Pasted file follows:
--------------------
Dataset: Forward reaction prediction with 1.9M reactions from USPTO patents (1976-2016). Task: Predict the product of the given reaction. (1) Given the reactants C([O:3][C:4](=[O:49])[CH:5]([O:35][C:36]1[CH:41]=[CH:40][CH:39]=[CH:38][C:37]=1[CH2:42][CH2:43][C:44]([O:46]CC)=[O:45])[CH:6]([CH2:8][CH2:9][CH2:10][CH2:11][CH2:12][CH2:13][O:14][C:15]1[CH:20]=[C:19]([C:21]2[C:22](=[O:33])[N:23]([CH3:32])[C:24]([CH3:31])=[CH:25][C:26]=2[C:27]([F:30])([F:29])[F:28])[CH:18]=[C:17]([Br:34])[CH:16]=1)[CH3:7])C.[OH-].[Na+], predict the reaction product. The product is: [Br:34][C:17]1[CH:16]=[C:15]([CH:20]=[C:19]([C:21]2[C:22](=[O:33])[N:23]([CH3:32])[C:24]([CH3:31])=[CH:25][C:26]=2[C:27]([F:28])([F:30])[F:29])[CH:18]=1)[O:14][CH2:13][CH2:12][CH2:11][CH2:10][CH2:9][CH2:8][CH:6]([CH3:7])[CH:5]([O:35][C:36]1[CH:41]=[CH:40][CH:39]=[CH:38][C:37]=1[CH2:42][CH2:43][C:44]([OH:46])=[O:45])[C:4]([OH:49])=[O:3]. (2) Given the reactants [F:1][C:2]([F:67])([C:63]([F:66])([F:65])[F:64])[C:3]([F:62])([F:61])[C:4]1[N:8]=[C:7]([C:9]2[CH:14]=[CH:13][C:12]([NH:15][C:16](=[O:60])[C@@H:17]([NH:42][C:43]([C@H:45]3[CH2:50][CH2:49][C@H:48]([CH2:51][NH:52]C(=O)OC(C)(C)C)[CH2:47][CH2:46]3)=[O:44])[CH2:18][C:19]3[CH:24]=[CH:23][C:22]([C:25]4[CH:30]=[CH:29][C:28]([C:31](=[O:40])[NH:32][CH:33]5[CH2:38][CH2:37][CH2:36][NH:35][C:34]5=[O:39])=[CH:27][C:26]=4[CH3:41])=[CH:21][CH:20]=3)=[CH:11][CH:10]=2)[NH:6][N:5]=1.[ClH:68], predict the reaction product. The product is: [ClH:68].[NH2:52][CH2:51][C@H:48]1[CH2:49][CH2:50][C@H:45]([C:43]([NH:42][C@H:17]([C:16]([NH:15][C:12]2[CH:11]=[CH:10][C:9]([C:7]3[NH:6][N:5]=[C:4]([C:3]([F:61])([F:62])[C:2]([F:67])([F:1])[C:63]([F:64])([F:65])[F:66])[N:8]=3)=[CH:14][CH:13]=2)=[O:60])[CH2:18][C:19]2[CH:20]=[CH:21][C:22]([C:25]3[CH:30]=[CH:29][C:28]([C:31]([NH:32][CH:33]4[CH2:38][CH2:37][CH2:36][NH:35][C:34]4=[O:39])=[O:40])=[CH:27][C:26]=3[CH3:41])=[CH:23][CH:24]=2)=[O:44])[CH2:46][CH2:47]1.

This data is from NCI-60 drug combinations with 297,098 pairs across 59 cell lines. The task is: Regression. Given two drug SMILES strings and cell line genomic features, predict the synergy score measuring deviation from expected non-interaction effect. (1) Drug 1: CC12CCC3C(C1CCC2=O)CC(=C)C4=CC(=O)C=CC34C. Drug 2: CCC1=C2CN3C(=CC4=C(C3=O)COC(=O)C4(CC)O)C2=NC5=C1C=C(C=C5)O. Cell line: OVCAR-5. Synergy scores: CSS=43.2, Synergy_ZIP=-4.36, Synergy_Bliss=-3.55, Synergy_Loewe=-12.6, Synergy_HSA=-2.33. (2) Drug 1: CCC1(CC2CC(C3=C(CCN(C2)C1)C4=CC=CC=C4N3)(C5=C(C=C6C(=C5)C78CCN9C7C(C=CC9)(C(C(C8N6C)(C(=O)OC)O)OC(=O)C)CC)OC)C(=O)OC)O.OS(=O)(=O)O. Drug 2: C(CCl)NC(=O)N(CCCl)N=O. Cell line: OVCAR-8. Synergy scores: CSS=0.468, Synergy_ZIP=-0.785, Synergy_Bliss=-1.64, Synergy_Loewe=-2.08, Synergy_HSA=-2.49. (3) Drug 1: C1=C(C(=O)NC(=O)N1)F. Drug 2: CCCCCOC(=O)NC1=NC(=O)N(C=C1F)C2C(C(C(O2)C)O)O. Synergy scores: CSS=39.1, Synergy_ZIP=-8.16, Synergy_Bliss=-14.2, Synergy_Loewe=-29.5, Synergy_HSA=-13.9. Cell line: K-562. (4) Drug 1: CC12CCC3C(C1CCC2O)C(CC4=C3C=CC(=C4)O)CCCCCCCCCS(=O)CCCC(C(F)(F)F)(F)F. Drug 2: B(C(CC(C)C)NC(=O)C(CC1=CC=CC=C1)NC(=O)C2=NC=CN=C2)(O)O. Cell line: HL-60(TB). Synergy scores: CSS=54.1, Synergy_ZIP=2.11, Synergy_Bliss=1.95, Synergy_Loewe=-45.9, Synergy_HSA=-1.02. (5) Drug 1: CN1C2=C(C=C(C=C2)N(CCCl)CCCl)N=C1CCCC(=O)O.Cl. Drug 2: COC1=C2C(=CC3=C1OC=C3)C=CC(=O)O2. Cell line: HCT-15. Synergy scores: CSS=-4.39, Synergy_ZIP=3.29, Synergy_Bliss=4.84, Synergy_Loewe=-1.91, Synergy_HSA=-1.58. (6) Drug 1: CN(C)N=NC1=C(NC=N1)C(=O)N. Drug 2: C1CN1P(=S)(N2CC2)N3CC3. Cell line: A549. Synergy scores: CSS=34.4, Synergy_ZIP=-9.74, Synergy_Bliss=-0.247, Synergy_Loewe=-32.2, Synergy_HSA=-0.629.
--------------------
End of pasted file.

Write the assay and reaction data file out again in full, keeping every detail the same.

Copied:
Dataset: Forward reaction prediction with 1.9M reactions from USPTO patents (1976-2016). Task: Predict the product of the given reaction. (1) Given the reactants C([O:3][C:4](=[O:49])[CH:5]([O:35][C:36]1[CH:41]=[CH:40][CH:39]=[CH:38][C:37]=1[CH2:42][CH2:43][C:44]([O:46]CC)=[O:45])[CH:6]([CH2:8][CH2:9][CH2:10][CH2:11][CH2:12][CH2:13][O:14][C:15]1[CH:20]=[C:19]([C:21]2[C:22](=[O:33])[N:23]([CH3:32])[C:24]([CH3:31])=[CH:25][C:26]=2[C:27]([F:30])([F:29])[F:28])[CH:18]=[C:17]([Br:34])[CH:16]=1)[CH3:7])C.[OH-].[Na+], predict the reaction product. The product is: [Br:34][C:17]1[CH:16]=[C:15]([CH:20]=[C:19]([C:21]2[C:22](=[O:33])[N:23]([CH3:32])[C:24]([CH3:31])=[CH:25][C:26]=2[C:27]([F:28])([F:30])[F:29])[CH:18]=1)[O:14][CH2:13][CH2:12][CH2:11][CH2:10][CH2:9][CH2:8][CH:6]([CH3:7])[CH:5]([O:35][C:36]1[CH:41]=[CH:40][CH:39]=[CH:38][C:37]=1[CH2:42][CH2:43][C:44]([OH:46])=[O:45])[C:4]([OH:49])=[O:3]. (2) Given the reactants [F:1][C:2]([F:67])([C:63]([F:66])([F:65])[F:64])[C:3]([F:62])([F:61])[C:4]1[N:8]=[C:7]([C:9]2[CH:14]=[CH:13][C:12]([NH:15][C:16](=[O:60])[C@@H:17]([NH:42][C:43]([C@H:45]3[CH2:50][CH2:49][C@H:48]([CH2:51][NH:52]C(=O)OC(C)(C)C)[CH2:47][CH2:46]3)=[O:44])[CH2:18][C:19]3[CH:24]=[CH:23][C:22]([C:25]4[CH:30]=[CH:29][C:28]([C:31](=[O:40])[NH:32][CH:33]5[CH2:38][CH2:37][CH2:36][NH:35][C:34]5=[O:39])=[CH:27][C:26]=4[CH3:41])=[CH:21][CH:20]=3)=[CH:11][CH:10]=2)[NH:6][N:5]=1.[ClH:68], predict the reaction product. The product is: [ClH:68].[NH2:52][CH2:51][C@H:48]1[CH2:49][CH2:50][C@H:45]([C:43]([NH:42][C@H:17]([C:16]([NH:15][C:12]2[CH:11]=[CH:10][C:9]([C:7]3[NH:6][N:5]=[C:4]([C:3]([F:61])([F:62])[C:2]([F:67])([F:1])[C:63]([F:64])([F:65])[F:66])[N:8]=3)=[CH:14][CH:13]=2)=[O:60])[CH2:18][C:19]2[CH:20]=[CH:21][C:22]([C:25]3[CH:30]=[CH:29][C:28]([C:31]([NH:32][CH:33]4[CH2:38][CH2:37][CH2:36][NH:35][C:34]4=[O:39])=[O:40])=[CH:27][C:26]=3[CH3:41])=[CH:23][CH:24]=2)=[O:44])[CH2:46][CH2:47]1.

This data is from NCI-60 drug combinations with 297,098 pairs across 59 cell lines. The task is: Regression. Given two drug SMILES strings and cell line genomic features, predict the synergy score measuring deviation from expected non-interaction effect. (1) Drug 1: CC12CCC3C(C1CCC2=O)CC(=C)C4=CC(=O)C=CC34C. Drug 2: CCC1=C2CN3C(=CC4=C(C3=O)COC(=O)C4(CC)O)C2=NC5=C1C=C(C=C5)O. Cell line: OVCAR-5. Synergy scores: CSS=43.2, Synergy_ZIP=-4.36, Synergy_Bliss=-3.55, Synergy_Loewe=-12.6, Synergy_HSA=-2.33. (2) Drug 1: CCC1(CC2CC(C3=C(CCN(C2)C1)C4=CC=CC=C4N3)(C5=C(C=C6C(=C5)C78CCN9C7C(C=CC9)(C(C(C8N6C)(C(=O)OC)O)OC(=O)C)CC)OC)C(=O)OC)O.OS(=O)(=O)O. Drug 2: C(CCl)NC(=O)N(CCCl)N=O. Cell line: OVCAR-8. Synergy scores: CSS=0.468, Synergy_ZIP=-0.785, Synergy_Bliss=-1.64, Synergy_Loewe=-2.08, Synergy_HSA=-2.49. (3) Drug 1: C1=C(C(=O)NC(=O)N1)F. Drug 2: CCCCCOC(=O)NC1=NC(=O)N(C=C1F)C2C(C(C(O2)C)O)O. Synergy scores: CSS=39.1, Synergy_ZIP=-8.16, Synergy_Bliss=-14.2, Synergy_Loewe=-29.5, Synergy_HSA=-13.9. Cell line: K-562. (4) Drug 1: CC12CCC3C(C1CCC2O)C(CC4=C3C=CC(=C4)O)CCCCCCCCCS(=O)CCCC(C(F)(F)F)(F)F. Drug 2: B(C(CC(C)C)NC(=O)C(CC1=CC=CC=C1)NC(=O)C2=NC=CN=C2)(O)O. Cell line: HL-60(TB). Synergy scores: CSS=54.1, Synergy_ZIP=2.11, Synergy_Bliss=1.95, Synergy_Loewe=-45.9, Synergy_HSA=-1.02. (5) Drug 1: CN1C2=C(C=C(C=C2)N(CCCl)CCCl)N=C1CCCC(=O)O.Cl. Drug 2: COC1=C2C(=CC3=C1OC=C3)C=CC(=O)O2. Cell line: HCT-15. Synergy scores: CSS=-4.39, Synergy_ZIP=3.29, Synergy_Bliss=4.84, Synergy_Loewe=-1.91, Synergy_HSA=-1.58. (6) Drug 1: CN(C)N=NC1=C(NC=N1)C(=O)N. Drug 2: C1CN1P(=S)(N2CC2)N3CC3. Cell line: A549. Synergy scores: CSS=34.4, Synergy_ZIP=-9.74, Synergy_Bliss=-0.247, Synergy_Loewe=-32.2, Synergy_HSA=-0.629.